Suzie's story - why desexing is important!

Suzie visited Adelaide Animal Hospital when her family were really concerned that she was not well.  She had not been herself for a few days and had been vomiting.  When Veterinarian, Dr Nina Bray examined her she was concerned Suzie may have a uterus infection (Pyometra). Suzie is an adult dog and is not desexed and Dr Nina noted discharge from her vulva.

Pyometra is a condition most commonly associated with entire adult female dogs. Often these dogs have had a season or been mated in the past few weeks. Early signs can include discharge from the vulva, vomiting, inappetance or anorexia, lethargy, a distended abdomen and an increase in drinking and urinating.  Pyometra can be prevented by desexing or sterilisation. The recommended time for desexing (also called neutering or speying) for female dogs is 5-6 months of age, before they have had a season.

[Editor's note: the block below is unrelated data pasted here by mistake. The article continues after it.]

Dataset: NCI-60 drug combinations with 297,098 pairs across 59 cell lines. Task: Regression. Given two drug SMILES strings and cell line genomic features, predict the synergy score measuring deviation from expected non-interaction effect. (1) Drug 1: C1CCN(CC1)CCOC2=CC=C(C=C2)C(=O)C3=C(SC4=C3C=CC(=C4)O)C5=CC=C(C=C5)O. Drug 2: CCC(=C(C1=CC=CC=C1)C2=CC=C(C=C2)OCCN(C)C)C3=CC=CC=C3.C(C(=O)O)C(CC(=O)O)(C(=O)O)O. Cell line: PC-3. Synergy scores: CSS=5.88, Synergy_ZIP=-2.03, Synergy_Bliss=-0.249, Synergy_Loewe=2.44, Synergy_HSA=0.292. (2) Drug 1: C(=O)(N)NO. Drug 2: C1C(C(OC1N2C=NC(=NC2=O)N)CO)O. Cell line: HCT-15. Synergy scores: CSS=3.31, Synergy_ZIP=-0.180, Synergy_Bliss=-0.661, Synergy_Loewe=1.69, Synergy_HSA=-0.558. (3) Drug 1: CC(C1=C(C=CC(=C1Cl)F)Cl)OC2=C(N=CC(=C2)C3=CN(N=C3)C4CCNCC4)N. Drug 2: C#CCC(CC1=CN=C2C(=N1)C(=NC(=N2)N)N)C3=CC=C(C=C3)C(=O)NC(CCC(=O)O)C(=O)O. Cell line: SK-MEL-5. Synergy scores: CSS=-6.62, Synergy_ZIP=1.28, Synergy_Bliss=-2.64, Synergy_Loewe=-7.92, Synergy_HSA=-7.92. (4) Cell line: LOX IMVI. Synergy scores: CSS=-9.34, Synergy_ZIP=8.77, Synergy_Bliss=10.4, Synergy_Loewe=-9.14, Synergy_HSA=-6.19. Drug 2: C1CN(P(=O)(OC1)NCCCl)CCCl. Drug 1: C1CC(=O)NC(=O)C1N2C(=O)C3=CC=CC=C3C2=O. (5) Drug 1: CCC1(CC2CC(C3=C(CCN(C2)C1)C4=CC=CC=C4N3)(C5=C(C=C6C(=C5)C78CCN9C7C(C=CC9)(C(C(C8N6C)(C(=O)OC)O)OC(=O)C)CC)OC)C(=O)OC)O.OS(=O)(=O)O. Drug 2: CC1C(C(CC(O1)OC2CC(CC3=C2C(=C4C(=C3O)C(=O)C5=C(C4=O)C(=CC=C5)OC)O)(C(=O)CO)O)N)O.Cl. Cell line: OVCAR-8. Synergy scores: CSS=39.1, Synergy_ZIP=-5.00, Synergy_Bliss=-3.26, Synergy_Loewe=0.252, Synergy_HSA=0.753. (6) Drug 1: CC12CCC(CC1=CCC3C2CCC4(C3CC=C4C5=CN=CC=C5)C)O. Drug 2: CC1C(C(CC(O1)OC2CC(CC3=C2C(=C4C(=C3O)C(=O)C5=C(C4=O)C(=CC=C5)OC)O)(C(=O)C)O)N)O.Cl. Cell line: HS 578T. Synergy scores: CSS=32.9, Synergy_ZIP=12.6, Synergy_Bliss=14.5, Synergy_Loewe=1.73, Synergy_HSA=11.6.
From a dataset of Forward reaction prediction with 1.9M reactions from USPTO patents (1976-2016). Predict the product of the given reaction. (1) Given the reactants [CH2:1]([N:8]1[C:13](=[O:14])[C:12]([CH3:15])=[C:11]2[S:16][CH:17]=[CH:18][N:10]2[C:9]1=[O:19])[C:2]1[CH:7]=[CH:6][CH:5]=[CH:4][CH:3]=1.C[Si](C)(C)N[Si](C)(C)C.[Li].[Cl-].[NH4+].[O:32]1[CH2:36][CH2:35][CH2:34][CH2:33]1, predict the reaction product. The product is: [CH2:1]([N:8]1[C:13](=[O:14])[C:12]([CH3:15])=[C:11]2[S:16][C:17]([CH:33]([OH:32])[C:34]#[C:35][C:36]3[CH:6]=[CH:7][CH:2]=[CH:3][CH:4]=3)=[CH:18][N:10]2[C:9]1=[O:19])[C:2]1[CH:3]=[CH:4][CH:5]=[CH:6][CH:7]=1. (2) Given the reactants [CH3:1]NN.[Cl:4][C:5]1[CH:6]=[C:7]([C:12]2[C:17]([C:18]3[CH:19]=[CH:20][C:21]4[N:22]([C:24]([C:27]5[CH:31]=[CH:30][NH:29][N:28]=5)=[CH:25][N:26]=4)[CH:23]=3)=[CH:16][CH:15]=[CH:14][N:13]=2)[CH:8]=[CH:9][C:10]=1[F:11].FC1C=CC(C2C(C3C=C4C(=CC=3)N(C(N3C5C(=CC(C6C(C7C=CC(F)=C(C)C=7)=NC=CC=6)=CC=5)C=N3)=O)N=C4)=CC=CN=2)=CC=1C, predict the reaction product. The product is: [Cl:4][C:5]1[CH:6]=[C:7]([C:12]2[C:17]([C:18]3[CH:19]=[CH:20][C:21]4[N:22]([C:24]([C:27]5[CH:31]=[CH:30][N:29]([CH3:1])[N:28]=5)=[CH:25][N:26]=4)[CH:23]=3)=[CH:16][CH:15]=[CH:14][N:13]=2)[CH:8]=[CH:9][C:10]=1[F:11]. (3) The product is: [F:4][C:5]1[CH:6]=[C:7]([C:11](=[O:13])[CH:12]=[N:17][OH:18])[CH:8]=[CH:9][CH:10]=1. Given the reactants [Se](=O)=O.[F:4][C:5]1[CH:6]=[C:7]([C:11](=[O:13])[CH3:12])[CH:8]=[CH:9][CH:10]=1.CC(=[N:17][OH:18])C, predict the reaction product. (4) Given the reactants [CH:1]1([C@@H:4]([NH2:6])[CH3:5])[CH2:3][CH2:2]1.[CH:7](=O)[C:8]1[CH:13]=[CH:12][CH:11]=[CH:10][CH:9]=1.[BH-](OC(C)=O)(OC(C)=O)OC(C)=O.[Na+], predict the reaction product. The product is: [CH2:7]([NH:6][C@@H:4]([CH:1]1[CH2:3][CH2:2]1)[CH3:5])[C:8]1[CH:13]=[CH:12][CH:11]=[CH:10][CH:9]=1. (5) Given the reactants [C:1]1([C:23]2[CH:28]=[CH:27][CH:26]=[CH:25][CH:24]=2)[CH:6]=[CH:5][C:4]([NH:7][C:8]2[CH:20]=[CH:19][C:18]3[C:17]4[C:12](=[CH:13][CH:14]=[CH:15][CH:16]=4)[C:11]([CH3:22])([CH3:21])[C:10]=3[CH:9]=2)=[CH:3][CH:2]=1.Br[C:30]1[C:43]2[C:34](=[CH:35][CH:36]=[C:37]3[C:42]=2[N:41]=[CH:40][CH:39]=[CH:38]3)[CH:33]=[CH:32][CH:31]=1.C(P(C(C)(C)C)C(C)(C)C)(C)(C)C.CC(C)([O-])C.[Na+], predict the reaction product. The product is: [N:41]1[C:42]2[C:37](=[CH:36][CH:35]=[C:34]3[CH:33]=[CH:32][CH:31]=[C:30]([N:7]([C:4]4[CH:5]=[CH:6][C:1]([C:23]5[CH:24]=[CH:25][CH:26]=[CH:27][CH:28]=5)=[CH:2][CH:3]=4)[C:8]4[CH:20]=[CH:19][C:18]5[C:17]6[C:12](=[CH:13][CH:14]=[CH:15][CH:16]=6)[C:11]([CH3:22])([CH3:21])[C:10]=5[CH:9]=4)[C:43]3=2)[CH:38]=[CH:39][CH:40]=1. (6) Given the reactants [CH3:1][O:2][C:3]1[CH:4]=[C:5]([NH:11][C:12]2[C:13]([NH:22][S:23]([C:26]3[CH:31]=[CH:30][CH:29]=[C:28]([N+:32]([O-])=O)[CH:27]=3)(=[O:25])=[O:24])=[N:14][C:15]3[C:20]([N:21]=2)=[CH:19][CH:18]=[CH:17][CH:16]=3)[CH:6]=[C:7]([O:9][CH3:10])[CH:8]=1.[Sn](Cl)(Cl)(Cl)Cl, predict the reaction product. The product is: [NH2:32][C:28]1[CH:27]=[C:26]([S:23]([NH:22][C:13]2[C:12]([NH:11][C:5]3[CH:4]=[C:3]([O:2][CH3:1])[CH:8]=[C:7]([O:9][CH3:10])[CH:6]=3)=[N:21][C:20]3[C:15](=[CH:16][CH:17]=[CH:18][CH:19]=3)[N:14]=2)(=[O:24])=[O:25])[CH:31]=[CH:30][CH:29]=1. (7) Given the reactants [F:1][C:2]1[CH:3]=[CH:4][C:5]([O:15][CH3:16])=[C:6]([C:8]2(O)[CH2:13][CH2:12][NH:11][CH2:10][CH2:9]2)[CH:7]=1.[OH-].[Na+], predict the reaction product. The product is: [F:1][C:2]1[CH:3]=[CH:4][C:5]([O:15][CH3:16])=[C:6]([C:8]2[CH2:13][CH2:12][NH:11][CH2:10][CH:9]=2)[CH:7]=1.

In Suzie's case she was so ill that she was admitted to hospital straight away. She had some blood tests, IV fluids and antibiotics before going to emergency surgery. Dr Bray removed her infected uterus - which weighed 2 kilograms!

Due to her severe uterus infection, she also had blood infection (sepsis). This meant that Suzie needed to stay in intensive care for the following six days. During this time she had lots of pain relief, antibiotics intravenously, Caniplas, a protein transfusion and lots of hugs and attention from our veterinary nursing team.

On her second day in hospital, still not feeling well enough to eat, Suzie had a nasal feeding tube placed so that the veterinary nurses could feed her until the time when she was well enough to eat for herself again. Thankfully this was only needed for a short time!

As a great credit to Suzie's determination and the dedication of her owners, Suzie has made a full recovery. She is now at home enjoying her family life and getting up to her usual mischief.


Read more about Pyometra here


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